Join over 500 attendees at this virtual conference on 1-2 December 2021 for expert presentations covering PV Module Technology, Supply & Site Optimisation for Utility-Scale. Delegates can access streamed presentations, session recordings and chat/messaging tools to connect with fellow delegates and speakers. Speakers include leading developers, manufacturers, testing and research institutes, including: NREL, Silicon Ranch, Sonnedix, Heliene, Powertis, LONGi Solar, JinkoSolar, PVEL, Risen Energy, Seraphim, STS, Trina Solar, Eternalsun Spire, QEERI, Fraunhofer, Estuary Capital Partners, VDE, First Solar, Longroad Energy, Powertis and DNV Energy Systems
2 December 2021
Intersolar is the world’s leading exhibition & conference series for the solar industry. As part of this event series, Intersolar India in Mumbai is India’s most pioneering exhibition and conference for India’s solar industry. It takes place annually and has a focus on the areas of photovoltaics, PV production and solar thermal technologies. Since 2019, Intersolar India is held under the umbrella of The smarter E India – India’s innovation hub for the new energy world.
9 December 2021
The Smart Energy Council is hosting Australia’s second Virtual Smart Energy Conference and Exhibition on Thursday, 9 December 2021. This event will show that the industry powers on despite COVID-19 and we are standing together undeterred in spirit. Bringing our global community together using the latest technology.
13 January 2022
Intersolar North America and Energy Storage North America “Come Together” for the first time in Long Beach, CA—connecting installers, developers, utilities, technology providers, policy makers, and key stakeholders from around the world to advance the clean energy future. With best-in-class conference programming, integrated exhibits and pavilions, and the live Solar Games installer competition, #isnaesna21 will showcase the industry trends, innovative solutions, and emerging talent transforming the solar, energy storage, and e-mobility markets. Register today to redeem our exclusive offer for PV Tech readers—free expo hall or 20% off full conference pass.
1 February 2022
As Solar Finance & Investment enters its ninth year, we sit on the cusp of a new power market with solar at its heart. The 2022 edition of the event will build on our years of expertise and relationships to bring investors and lenders together with top developers. Connect with leaders in the field and use exclusive insights to drive investment and development decisions for the future. Meet new and existing project partners at the largest gathering of European solar investors and lenders.
23 February 2022
Held annually since 2016, the Energy Storage Summit Europe is the place to be for senior stakeholders in the European storage industry. Designed to accelerate deployment of storage, we examine evolving chemistries, business models, project design, revenue stacks and use cases for storage. The 2022 edition will include exclusive content around longer duration solutions, energy strategies for wide-scale deployment of EVs and "EnTech", the event which sits at the intersection of digitisation, decentralisation and decarbonation of the power system. Come to meet TSOs, DSOs, Utilities, Developers, Investors and Lenders and leave with new contacts, partners and a wealth of information.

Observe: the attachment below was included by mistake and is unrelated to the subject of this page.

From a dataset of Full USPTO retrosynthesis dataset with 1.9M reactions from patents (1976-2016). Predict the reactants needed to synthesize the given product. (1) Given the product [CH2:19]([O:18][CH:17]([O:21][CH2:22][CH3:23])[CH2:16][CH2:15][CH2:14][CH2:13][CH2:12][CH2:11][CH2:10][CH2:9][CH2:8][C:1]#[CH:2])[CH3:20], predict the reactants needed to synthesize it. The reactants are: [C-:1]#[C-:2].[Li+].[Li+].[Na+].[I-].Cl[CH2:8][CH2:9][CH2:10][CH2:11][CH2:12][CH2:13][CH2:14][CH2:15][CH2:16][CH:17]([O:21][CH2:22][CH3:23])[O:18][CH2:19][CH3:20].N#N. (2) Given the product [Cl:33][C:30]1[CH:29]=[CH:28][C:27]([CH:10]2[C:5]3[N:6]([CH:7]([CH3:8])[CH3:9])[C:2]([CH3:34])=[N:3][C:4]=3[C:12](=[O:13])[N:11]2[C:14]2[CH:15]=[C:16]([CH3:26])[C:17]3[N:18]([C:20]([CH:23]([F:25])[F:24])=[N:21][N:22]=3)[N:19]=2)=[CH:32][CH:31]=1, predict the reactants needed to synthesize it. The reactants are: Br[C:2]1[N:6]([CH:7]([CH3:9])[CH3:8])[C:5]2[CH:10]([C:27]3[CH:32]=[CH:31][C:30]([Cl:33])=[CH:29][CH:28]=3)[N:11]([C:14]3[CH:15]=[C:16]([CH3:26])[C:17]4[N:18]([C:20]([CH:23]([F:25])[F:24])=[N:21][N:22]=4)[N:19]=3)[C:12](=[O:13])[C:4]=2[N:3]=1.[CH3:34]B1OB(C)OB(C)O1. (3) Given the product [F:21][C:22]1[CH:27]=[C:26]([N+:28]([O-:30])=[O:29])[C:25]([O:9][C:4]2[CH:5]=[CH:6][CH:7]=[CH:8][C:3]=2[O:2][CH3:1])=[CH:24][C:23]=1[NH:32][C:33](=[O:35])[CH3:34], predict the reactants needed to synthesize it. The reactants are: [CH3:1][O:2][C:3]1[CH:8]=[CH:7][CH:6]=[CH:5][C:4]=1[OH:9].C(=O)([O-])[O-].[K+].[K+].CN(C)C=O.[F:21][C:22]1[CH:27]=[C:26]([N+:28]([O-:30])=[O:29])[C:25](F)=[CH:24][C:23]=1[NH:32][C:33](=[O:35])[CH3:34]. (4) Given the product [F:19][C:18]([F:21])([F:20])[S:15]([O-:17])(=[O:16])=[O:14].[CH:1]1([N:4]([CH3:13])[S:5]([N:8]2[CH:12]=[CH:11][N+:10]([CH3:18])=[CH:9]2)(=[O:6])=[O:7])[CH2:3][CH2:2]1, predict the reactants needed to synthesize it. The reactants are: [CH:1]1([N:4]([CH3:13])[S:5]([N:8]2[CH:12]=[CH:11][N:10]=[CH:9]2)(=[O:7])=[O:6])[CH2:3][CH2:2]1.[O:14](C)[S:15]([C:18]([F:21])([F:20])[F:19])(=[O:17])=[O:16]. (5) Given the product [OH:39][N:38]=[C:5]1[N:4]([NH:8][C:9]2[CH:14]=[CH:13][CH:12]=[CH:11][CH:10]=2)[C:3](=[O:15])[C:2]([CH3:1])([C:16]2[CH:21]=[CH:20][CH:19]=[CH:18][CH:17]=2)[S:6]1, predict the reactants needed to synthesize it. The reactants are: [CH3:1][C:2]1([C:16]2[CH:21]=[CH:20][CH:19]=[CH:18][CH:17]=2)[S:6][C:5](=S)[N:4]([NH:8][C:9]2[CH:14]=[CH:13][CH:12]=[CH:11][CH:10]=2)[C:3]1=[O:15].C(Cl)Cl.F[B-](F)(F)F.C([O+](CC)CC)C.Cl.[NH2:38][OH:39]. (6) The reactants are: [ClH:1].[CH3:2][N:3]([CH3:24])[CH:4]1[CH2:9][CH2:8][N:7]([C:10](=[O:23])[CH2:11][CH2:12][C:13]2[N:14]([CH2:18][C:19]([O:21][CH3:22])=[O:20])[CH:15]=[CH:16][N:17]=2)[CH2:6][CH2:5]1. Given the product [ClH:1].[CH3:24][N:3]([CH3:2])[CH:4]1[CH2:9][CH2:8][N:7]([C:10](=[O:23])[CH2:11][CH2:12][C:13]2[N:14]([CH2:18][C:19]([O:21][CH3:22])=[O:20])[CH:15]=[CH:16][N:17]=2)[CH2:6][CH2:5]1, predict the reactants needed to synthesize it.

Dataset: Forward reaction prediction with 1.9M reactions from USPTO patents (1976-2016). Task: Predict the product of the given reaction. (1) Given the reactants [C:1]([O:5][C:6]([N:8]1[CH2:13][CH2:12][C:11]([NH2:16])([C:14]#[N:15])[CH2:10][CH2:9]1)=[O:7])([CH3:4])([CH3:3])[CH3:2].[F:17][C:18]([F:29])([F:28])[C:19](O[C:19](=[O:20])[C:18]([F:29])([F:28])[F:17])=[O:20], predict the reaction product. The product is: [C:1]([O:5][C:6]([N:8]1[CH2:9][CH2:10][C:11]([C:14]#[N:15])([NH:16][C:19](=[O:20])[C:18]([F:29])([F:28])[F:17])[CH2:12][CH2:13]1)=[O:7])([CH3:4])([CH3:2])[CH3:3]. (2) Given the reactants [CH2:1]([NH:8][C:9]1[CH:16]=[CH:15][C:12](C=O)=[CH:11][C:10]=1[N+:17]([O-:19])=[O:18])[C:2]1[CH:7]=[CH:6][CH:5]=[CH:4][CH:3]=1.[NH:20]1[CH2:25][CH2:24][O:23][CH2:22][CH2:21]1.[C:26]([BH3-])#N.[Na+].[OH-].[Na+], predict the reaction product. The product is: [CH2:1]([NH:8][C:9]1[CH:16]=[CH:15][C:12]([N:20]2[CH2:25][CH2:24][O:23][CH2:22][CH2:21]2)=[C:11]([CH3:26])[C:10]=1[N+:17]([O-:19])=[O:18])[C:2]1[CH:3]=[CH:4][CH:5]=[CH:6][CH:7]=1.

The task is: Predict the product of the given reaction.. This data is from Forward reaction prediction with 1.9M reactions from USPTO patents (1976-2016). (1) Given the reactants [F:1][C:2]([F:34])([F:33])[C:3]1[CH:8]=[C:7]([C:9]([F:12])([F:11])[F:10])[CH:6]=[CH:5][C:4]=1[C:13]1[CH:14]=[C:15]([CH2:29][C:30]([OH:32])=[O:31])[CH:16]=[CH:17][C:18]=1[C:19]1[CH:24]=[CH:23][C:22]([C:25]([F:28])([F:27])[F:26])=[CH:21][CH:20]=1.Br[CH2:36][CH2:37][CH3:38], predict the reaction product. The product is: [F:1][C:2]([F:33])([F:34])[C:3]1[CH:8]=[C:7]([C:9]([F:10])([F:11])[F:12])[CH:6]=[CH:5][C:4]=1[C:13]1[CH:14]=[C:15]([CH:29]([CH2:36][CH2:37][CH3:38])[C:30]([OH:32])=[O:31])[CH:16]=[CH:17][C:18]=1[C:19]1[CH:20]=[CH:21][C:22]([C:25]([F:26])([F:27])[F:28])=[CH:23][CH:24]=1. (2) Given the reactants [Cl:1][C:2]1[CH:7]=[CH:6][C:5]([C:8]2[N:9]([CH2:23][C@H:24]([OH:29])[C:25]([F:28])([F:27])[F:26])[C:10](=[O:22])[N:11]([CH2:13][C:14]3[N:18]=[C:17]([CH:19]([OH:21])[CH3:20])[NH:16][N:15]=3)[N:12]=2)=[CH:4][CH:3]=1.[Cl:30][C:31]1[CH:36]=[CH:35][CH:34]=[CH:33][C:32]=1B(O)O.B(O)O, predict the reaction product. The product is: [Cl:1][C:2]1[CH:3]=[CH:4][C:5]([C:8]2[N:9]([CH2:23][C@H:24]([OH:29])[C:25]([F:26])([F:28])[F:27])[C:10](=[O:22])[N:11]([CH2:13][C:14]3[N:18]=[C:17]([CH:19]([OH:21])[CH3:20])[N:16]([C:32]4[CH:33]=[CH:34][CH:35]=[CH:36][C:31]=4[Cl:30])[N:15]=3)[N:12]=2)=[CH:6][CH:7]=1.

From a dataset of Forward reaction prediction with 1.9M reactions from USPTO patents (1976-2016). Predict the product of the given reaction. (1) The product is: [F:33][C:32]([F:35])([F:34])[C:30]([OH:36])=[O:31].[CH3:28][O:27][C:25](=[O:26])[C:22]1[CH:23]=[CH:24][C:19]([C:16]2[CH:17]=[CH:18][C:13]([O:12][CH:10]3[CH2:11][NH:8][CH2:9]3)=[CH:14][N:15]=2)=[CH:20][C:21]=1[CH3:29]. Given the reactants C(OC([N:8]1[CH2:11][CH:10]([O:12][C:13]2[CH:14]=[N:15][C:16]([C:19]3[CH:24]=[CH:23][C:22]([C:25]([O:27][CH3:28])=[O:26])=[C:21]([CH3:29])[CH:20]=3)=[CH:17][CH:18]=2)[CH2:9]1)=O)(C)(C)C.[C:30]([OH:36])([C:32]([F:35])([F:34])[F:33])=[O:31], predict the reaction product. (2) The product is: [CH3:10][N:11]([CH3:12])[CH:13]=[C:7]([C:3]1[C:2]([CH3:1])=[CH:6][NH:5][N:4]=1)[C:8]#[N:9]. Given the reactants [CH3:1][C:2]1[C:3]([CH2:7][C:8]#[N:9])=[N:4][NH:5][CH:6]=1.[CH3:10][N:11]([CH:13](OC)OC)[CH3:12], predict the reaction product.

Read Next

December 1, 2021
The price of shipping containers from Asia to Europe and North America remains high but should start to come down in the new year, although the main price drops won’t occur in earnest until 2023 when new capacity is brought online. That additional capacity, however, may be offset by new International Maritime Organisation (IMO) rules to address the industry’s emissions
December 1, 2021
Enefit Green, the renewables subsidiary of Estonian state-owned utility Eesti Energia, is looking to procure up to 500MW of solar modules in the next three years.
December 1, 2021
Tech major Amazon has added a further 2GW to its committed utility-scale solar PV capacity, adding projects in the US and Europe to its renewables portfolio.
December 1, 2021
Global solar PV deployment is on track to grow by 17% this year in spite of surging commodity prices increasing manufacturing costs, according to the International Energy Agency (IEA).
December 1, 2021
The European Commission (EC) has approved the extension of Poland’s auction scheme for renewable resources that is predicted to support the creation of 9GW of renewables after it passed EU state aid rules
December 1, 2021
LONGi Solar has dropped its wafer prices by as much as 9.75%, its first such fall in more than a year, as signs continue to mount that industry prices are set to normalise into next year.

Subscribe to Newsletter

Upcoming Events

Solar Media Events
December 1, 2021
Solar Media Events
February 1, 2022
London, UK
Solar Media Events
February 23, 2022
London, UK
Solar Media Events
March 23, 2022
Austin, Texas, USA
Solar Media Events
March 29, 2022
Lisbon, Portugal